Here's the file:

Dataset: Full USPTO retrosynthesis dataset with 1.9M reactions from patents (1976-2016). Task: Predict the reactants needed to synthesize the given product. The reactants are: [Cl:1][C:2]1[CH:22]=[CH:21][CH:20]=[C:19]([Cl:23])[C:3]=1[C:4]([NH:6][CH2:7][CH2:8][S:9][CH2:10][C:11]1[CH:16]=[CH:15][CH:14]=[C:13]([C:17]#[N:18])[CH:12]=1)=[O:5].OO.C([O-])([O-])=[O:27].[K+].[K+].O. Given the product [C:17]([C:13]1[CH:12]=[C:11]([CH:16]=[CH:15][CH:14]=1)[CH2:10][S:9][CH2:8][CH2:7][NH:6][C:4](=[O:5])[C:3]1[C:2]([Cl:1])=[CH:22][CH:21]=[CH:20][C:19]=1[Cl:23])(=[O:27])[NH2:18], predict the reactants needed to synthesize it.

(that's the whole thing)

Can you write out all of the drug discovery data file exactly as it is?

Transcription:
Dataset: Full USPTO retrosynthesis dataset with 1.9M reactions from patents (1976-2016). Task: Predict the reactants needed to synthesize the given product. The reactants are: [Cl:1][C:2]1[CH:22]=[CH:21][CH:20]=[C:19]([Cl:23])[C:3]=1[C:4]([NH:6][CH2:7][CH2:8][S:9][CH2:10][C:11]1[CH:16]=[CH:15][CH:14]=[C:13]([C:17]#[N:18])[CH:12]=1)=[O:5].OO.C([O-])([O-])=[O:27].[K+].[K+].O. Given the product [C:17]([C:13]1[CH:12]=[C:11]([CH:16]=[CH:15][CH:14]=1)[CH2:10][S:9][CH2:8][CH2:7][NH:6][C:4](=[O:5])[C:3]1[C:2]([Cl:1])=[CH:22][CH:21]=[CH:20][C:19]=1[Cl:23])(=[O:27])[NH2:18], predict the reactants needed to synthesize it.